Nanostructure and biomimetics orchestrate mesenchymal stromal cell differentiation: An in vitro bioactivity study on new coatings for orthopedic applications

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Abstract

The choice of the appropriate material having suitable compositional and morphological surface characteristics, is a crucial step in the development of orthopedic implants. The purpose of this paper is to elucidate, on this regard, the influence of two important hits, i.e., biogenic apatite with bone-like composition and nanostructured morphology, providing the evidence of the efficacy of nanostructured biogenic apatite coatings in favoring adhesion, growth, proliferation, and in vitro osteogenic differentiation of human mesenchymal stromal cells (hMSCs) isolated from the bone marrow. The specific features of this coating in terms of topographical and biochemical cues, obtained by Ionized Jet Deposition, are perceived by hMSCs, as suggested by changes in different morphologic parameters as Aspect Ratio or Elongation index, suggesting the impact exerted by the nanostructure on early adhesion events, cytoskeleton organization, and cells fate. In addition, the nanostructured CaP coating sustained the metabolic activity of the cells and facilitated the osteogenic differentiation of MSC by supporting the osteogenesis-related gene expression. These findings support the use of a combined approach between technological advancement and instructive surfaces, both from the topographical and the biochemical point of view, in order to manufacture smart biomaterials able to respond to different needs of the orthopedic practice.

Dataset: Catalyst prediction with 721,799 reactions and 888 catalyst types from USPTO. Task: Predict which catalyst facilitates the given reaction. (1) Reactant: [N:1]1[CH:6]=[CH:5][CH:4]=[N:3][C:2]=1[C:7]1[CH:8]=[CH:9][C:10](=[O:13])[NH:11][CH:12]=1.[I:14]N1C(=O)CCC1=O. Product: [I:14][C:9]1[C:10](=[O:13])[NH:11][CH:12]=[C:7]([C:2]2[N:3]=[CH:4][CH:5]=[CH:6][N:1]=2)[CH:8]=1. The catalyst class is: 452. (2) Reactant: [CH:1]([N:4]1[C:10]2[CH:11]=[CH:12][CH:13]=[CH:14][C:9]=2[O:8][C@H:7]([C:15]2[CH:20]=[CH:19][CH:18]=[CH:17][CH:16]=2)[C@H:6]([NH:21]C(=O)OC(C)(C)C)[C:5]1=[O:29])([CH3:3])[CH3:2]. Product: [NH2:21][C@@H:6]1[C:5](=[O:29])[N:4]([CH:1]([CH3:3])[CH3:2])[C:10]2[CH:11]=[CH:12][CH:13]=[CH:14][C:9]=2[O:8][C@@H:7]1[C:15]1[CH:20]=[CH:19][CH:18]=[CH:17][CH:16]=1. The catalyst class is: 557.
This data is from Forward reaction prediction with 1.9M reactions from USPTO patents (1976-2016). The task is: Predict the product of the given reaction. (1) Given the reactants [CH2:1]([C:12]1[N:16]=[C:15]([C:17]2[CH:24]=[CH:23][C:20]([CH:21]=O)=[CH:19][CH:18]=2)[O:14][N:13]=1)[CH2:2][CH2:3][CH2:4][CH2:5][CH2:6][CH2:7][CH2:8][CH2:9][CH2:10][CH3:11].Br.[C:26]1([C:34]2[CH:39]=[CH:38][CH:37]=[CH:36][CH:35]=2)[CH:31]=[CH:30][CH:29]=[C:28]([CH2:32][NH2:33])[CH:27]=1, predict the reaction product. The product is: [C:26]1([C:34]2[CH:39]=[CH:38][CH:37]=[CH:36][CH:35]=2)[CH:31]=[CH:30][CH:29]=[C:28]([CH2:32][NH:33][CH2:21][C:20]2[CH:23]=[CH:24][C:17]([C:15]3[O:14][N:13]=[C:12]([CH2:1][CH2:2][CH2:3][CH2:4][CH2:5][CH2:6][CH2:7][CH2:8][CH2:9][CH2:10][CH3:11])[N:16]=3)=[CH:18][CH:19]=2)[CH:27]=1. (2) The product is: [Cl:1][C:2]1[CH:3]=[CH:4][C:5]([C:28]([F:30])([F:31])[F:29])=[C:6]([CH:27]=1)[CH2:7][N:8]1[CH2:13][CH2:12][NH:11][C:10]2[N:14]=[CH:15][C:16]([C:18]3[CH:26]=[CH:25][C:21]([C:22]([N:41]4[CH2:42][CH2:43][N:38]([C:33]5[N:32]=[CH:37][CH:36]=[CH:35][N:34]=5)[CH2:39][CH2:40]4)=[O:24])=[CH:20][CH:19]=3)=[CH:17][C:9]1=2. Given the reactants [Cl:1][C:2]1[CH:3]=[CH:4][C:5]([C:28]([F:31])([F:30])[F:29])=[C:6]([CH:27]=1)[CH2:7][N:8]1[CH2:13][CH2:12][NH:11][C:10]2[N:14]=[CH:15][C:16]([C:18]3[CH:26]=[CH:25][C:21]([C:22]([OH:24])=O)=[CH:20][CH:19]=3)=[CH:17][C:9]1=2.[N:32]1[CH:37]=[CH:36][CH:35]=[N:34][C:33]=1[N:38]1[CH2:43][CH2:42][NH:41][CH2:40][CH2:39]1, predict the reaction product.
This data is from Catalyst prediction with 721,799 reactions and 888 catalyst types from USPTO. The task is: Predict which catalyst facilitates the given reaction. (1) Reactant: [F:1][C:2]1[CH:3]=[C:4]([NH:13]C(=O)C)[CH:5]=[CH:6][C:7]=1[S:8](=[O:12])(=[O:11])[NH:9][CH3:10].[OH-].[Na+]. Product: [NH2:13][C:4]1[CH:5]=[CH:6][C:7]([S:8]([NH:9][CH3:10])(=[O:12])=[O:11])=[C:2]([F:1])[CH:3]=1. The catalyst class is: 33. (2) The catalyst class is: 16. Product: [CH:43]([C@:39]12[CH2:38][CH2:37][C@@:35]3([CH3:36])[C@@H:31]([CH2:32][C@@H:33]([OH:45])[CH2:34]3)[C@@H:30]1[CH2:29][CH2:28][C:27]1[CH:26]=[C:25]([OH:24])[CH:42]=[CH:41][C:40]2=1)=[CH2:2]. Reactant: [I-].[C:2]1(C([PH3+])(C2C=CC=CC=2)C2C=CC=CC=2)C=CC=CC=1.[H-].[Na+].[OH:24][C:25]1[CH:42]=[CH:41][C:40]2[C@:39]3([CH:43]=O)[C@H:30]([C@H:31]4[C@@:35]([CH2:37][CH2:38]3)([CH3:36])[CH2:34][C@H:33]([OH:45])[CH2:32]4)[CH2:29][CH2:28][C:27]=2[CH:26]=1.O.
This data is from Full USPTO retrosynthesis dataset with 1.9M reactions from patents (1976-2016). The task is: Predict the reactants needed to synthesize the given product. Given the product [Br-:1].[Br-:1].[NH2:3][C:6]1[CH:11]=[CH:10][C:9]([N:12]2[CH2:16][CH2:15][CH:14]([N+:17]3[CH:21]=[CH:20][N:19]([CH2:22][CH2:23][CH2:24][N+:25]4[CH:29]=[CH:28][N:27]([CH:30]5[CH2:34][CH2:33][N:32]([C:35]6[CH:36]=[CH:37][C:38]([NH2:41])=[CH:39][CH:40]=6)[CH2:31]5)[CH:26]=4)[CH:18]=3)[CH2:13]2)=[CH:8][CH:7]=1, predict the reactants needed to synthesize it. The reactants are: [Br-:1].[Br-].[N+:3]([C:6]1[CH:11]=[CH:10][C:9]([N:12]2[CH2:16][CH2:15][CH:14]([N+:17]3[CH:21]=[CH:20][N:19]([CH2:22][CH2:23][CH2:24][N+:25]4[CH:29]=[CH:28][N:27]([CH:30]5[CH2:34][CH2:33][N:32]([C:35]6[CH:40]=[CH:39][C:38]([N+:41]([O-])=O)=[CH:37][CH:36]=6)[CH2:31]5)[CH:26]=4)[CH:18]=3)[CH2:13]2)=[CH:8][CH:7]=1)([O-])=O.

Original languageEnglish
JournalMaterials Science and Engineering C
Volume123
DOIs
Publication statusPublished - Apr 2021

Keywords

  • Biogenic apatite
  • Ionized Jet Deposition
  • Mesenchymal stromal cells
  • Nanostructure
  • Titanium

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